Nick Mileti

Induction Year : 2005

Sport: Basketball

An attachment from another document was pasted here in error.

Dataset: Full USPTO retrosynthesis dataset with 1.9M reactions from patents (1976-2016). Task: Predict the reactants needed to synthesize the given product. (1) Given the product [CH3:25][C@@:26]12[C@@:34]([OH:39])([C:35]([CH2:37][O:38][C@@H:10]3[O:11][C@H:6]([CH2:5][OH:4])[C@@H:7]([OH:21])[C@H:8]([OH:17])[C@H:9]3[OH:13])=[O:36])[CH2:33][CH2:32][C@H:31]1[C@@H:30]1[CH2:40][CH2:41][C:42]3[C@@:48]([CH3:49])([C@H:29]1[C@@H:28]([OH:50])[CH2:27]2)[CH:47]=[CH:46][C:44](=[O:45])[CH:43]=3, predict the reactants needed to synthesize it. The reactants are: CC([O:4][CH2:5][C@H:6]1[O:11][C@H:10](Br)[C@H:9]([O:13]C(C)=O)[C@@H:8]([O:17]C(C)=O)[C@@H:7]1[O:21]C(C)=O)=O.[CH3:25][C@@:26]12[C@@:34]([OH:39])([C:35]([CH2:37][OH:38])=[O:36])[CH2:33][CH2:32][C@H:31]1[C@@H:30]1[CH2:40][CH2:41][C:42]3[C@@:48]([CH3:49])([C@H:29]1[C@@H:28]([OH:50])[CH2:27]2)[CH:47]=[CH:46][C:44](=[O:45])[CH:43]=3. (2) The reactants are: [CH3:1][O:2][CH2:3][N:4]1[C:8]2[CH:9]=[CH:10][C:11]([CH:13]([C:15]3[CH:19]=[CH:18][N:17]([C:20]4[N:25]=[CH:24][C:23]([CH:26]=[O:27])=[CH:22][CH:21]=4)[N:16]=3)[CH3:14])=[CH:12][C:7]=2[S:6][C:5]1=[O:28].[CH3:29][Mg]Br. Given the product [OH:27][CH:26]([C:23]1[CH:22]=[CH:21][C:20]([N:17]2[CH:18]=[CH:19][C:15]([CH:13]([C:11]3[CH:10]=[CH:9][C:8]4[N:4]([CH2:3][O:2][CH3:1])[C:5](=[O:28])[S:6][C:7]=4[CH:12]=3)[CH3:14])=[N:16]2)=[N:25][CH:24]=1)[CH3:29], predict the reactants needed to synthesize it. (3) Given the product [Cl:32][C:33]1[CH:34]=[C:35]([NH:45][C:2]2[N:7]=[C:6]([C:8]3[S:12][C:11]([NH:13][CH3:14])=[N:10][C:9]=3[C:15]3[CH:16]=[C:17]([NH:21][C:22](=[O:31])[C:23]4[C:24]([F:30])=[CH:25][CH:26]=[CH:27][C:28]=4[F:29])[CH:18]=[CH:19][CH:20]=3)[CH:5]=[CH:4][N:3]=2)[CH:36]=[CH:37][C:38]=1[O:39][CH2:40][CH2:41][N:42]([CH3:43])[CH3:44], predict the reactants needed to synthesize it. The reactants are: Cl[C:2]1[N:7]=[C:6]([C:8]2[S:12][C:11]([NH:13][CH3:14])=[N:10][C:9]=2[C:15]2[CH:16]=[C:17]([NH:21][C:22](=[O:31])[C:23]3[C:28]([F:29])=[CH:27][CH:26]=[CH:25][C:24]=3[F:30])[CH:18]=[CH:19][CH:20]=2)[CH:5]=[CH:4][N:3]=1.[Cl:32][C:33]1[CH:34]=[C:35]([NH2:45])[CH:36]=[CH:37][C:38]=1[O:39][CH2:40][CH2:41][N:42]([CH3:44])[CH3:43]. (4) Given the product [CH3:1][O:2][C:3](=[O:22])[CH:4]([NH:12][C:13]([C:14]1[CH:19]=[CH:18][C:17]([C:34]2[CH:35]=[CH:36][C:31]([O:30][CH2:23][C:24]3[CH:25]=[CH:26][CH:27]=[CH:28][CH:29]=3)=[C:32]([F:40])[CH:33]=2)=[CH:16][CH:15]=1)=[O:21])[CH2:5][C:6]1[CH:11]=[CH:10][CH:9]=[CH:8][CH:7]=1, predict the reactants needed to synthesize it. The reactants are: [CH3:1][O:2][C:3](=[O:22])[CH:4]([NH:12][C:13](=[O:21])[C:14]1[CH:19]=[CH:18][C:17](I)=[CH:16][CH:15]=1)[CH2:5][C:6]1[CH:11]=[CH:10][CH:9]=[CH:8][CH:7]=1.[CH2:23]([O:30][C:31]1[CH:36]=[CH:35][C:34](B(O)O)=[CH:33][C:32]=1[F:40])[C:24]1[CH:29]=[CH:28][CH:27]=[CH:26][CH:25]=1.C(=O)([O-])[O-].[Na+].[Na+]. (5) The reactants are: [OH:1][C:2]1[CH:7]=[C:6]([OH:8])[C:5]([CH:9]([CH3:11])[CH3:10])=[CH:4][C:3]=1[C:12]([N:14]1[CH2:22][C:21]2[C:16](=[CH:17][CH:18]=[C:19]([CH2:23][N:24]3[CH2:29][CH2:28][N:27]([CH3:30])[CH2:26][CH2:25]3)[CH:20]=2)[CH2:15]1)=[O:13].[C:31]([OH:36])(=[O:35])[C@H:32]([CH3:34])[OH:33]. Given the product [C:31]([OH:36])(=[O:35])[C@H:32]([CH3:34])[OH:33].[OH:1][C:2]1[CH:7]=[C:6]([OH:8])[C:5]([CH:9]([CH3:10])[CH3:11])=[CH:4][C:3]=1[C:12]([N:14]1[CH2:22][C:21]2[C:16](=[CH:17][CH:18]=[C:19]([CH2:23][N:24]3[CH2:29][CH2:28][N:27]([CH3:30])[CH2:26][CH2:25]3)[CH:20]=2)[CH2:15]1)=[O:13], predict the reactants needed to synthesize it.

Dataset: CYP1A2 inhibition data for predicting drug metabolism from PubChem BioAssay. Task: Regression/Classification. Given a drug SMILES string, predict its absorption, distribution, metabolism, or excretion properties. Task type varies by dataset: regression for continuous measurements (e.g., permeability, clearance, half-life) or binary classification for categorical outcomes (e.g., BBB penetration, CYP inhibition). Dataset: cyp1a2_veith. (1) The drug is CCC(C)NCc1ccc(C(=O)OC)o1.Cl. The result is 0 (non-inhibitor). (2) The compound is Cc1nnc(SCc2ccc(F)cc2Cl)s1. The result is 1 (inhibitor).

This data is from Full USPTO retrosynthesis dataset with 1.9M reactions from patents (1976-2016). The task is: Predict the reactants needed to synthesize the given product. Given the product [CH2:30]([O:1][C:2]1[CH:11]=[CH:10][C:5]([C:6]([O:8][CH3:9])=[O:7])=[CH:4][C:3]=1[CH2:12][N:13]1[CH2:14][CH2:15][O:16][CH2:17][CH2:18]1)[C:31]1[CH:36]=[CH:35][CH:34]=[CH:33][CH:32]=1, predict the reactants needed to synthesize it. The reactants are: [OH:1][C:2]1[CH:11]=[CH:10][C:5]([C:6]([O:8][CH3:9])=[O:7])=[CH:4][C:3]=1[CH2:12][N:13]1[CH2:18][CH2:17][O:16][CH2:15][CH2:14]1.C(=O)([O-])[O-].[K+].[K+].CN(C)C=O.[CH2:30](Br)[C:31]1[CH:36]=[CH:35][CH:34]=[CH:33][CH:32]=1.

On a quiet news day in 1968, unsuspecting Greater Clevelanders were mildly surprised to learn that a little-known local attorney had purchased the Cleveland Arena and its prime tenant, the Cleveland Barons of the American Hockey League. Little did they know they were reading the opening chapter of a local sports saga which in the next decade would see the construction of the largest sports empire in the city’s history, with surprises galore to come. The ink had barely dried on the Arena purchase papers when Nick Mileti set out to lure an NBA expansion team to his new building. In 1970 he was rewarded with a team he named the Cleveland Cavaliers and dressed in the Wine and Gold colors of his alma mater, John Adams High. Next, he turned his eyes to the Cleveland Indians, who were openly seeking greener fields. Teaming with a group of civic activists, he purchased the team on March 22, 1972 for $9 million. A month later, learning the Calgary Broncos of the newly-formed major league-conscious World Hockey Association would be shifted because of financial woes, he bought the franchise, shuffling the minor league Barons off to California. Now, with two indoor sport teams in his bulging major league stable, he turned his attention to replacing the aging Arena with a state-of-the-art big league home. Unable to work out an arrangement for a site in the City of Cleveland, he pulled off his climactic sports surprise by building the opulent 22,000-seat Coliseum midway between Cleveland and Akron on a site in Richfield literally surrounded by cornfields. He opened the building with a gala Frank Sinatra concert in 1974. The empire would slowly dissolve after that, but when he left Cleveland in 1979 for Beverly Hills to produce and finance plays and motion pictures, he left behind him Indians and Cavaliers teams whose presence would serve as the impetus for the construction of a new downtown sports complex forever altering the heart of downtown Cleveland.